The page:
An article in yesterdays Daily Telegraphy (www.telegraph.co.uk) by Richard Tyler got me thinking, is bringing back National Service the answer to skill shortages and high unemployment amongst young people, young men in particular?
Compulsory National Service was abolished long before I was born and therefore I cannot speak from experience as to its value. There were however a number of things in the report that struck me as a possible solution to many of the problems employers and the unemployed are facing.
The article was entitled “Employers Benefit from Afghan Tours”. In it, Richard Tyler highlighted a recent report from the Ministry of Defence that was endorsed by the Chartered Management Institute. The report found that reservists “deployed to Afghanistan gain up to £18,432 of relevant civvy street experience”.
Dig deeper and the report evidences “during a typical year, a reservist gained skills from military training that would cost £8,327 for their civilian employers to buy”. It is estimated that “10% of the experience of deployment in Afghanistan was relevant to employers”.
There has been much talk recently of the challenges facing young men in particular as the largest percentage of the population out of work. Employers talk regularly of young people leaving education and lacking many of the basic skills employers require. We have in the region of 270 graduates applying for every graduate training position. Many will be disappointed yet clearly have much to offer. Could a stint in the military be the answer?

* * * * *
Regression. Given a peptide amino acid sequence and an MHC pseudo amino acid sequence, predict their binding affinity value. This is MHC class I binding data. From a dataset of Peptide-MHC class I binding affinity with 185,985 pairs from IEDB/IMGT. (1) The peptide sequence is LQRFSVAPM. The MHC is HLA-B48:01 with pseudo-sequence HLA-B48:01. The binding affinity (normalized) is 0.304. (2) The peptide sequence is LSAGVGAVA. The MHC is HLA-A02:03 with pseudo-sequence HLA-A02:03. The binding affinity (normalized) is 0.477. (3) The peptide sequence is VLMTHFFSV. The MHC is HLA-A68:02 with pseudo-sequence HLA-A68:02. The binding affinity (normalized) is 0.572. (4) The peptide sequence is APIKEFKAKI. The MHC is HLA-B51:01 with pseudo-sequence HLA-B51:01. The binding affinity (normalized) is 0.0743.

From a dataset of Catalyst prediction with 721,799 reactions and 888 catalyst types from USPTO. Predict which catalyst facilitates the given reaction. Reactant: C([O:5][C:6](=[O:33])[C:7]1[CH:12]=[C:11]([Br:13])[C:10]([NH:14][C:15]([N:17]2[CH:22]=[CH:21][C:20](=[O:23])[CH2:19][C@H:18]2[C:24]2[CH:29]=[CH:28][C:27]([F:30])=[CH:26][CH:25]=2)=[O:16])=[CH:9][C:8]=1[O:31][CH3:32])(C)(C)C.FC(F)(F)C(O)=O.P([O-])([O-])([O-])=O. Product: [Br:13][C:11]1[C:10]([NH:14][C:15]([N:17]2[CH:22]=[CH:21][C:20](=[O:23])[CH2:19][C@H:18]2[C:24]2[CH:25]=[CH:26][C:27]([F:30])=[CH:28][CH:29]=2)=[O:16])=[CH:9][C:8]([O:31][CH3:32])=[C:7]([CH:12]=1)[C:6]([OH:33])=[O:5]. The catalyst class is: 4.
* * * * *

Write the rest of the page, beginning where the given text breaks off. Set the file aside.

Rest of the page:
The purpose of this post is not to debate the rights and wrongs of the war in Afghanistan. However there is much the military can offer young people in terms of equipping them with the skills they need in the workplace. Discipline, teamwork, focus, commitment, responsibility, accountability, leadership, structure, application, communication, clarity, purpose. These are all words we recognise as essential workplace attributes for a succesful career, but in many cases employers evidence that these are not qualities evidenced in abundance from the employees of the future. Education it would appear in this regard is letting employers down. Could a stint on the parade ground be the answer?
A quote from Richard Tyler’s article from Corporal Kelvin Roberts, a Reservist who has just completed a tour of Afghanistan and an employee of Bank of America gives further insight in to just what this might mean for employers;
“I feel I really developed as a person in Afghanistan, I gained experience that has definitely helped me since I returned to work”. “I’ve learnt how to better manage a team and delegate tasks. I am more confident and have a greater sense of my own leadership abilities”.
Could any employer confidently predict similar feedback and return from a training course, not matter how effective? Corporal Roberts experience is something that is firmly engrained in him and I have no doubt such experience and qualities will serve him well in his career. Should employers and governments be looking to the military as a great way of developing skills amongst our young men and women?